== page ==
The Egyptian funerary garden is said to be 4,000 years old was discovered on the Dra el-Naga Hill in Luxor, Egypt. It is the first funerary garden ever to be dug up and was known to have once been a garden of plants symbol of fertility and the afterlife.

The archaeological discovery of the Egyptian funerary gardens was led by Professor Jose Manuel Galan of the Spanish National Research Council. The dig is the first look of an era where Thebes (now Luxor) is the capital of a Unified Upper and Lower Egypt four centuries ago.

The tomb is in a courtyard near the entrance of a Middle Kingdom Rock cut in stone and is 3 x 2 meters in dimension. The funerary garden was dated to have been made in the twelfth dynasty on 2000 BCE. The small garden is raised and consists of 35 divisions of 30 cm square beds, two of which are raised slightly higher than the rest. Archaeologists say that this is where small trees and plants are first planted. They are now trying to find out the species of plant life that were in those grids and what they are for.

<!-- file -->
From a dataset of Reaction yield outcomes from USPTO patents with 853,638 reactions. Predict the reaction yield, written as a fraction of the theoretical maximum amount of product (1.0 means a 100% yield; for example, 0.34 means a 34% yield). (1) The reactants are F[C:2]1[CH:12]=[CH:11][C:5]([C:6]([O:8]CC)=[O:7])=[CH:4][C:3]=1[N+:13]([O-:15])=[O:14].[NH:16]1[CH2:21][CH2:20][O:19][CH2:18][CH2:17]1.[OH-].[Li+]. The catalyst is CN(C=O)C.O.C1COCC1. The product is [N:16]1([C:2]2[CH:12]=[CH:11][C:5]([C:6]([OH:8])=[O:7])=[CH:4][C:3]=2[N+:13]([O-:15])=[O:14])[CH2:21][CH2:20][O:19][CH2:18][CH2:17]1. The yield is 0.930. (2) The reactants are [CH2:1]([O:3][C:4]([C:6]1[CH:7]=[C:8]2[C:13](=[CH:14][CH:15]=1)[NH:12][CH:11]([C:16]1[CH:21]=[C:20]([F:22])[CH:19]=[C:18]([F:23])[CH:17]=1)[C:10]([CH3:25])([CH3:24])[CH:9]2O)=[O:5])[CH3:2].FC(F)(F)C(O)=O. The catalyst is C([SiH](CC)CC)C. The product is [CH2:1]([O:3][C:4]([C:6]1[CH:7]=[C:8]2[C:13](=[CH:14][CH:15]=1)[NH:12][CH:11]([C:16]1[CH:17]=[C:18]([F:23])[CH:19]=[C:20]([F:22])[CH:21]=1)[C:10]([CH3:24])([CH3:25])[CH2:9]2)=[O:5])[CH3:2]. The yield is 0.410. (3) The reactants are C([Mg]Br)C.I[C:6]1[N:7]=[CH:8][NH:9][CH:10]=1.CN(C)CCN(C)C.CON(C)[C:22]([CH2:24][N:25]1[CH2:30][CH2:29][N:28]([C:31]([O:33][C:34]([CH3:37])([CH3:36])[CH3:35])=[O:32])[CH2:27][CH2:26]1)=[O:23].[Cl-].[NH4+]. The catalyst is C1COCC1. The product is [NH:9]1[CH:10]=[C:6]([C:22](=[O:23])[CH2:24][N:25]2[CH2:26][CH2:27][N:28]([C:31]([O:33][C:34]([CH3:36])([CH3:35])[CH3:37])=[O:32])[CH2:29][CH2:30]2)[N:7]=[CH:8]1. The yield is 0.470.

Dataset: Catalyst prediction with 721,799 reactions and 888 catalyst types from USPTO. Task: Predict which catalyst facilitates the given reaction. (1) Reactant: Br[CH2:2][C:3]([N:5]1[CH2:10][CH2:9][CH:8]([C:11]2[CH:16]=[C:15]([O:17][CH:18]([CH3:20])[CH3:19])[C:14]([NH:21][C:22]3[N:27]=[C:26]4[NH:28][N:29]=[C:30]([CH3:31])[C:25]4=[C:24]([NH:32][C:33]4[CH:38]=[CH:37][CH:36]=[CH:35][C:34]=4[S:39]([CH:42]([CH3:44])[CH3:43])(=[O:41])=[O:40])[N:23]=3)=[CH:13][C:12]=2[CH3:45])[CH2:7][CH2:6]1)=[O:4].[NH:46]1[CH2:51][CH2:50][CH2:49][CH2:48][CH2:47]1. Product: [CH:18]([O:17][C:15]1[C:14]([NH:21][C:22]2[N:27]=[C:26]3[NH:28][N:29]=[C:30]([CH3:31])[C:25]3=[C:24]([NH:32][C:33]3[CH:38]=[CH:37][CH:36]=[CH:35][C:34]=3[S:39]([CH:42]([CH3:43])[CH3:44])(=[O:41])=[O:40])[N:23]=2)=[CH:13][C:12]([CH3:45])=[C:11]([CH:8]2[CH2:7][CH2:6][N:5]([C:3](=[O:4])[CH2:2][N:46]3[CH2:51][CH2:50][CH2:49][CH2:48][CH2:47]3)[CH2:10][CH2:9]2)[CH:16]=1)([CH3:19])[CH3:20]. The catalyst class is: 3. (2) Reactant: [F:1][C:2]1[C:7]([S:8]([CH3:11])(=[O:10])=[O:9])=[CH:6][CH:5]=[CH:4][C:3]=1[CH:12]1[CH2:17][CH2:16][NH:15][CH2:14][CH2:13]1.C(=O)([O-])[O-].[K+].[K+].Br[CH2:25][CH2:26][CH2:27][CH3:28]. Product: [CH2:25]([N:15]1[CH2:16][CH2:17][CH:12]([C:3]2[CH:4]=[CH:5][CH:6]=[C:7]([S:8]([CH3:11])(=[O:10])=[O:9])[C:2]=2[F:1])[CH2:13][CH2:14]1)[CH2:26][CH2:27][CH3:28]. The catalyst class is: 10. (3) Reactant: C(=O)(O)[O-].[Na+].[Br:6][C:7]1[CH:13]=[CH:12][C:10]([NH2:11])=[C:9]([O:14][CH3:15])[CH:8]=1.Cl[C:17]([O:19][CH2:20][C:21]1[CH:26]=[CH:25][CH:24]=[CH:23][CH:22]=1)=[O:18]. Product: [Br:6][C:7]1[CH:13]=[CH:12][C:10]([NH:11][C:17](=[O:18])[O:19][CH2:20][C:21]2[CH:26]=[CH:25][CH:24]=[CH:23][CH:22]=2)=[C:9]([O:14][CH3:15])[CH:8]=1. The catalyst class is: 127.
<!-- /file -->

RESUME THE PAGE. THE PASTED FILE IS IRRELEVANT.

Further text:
According to Galan, the Egyptian funerary gardens also has an upright trunk of a tamarisk tree positioned in one corner of the room. A bowl containing dried dates and some seeds were along the discovery. Plants may have been used in funeral ceremonies and expressed the inhabitants' religious tenets during that era, reports Mail Online.

Professor Galan and his team of researchers are now analyzing the seeds they have found in the dig and determine what plants they were. The Necropolis dig site offers vast information about the settlers' spiritual background, rituals, and religious beliefs.

Attached to the Tombstones were smaller stelae or minor tombstones identified to be Renef-seneb and the other to the soldier Khemeni, the son of the lady of the house, Satidenu. All references addressed to a local god called Montu from ancient Thebes and to the three funerary Gods Ptah, Sokar, and Osiris, as reported by Eurasia Review.

The discovery of the Egyptian funerary gardens led the archaeologists to believe that Thebes ( now Luxor) is the capital of ancient Egypt with its Upper and Lower Kingdoms. It also helped the researchers understand the numerous tomb diggings that were in unearthed through time.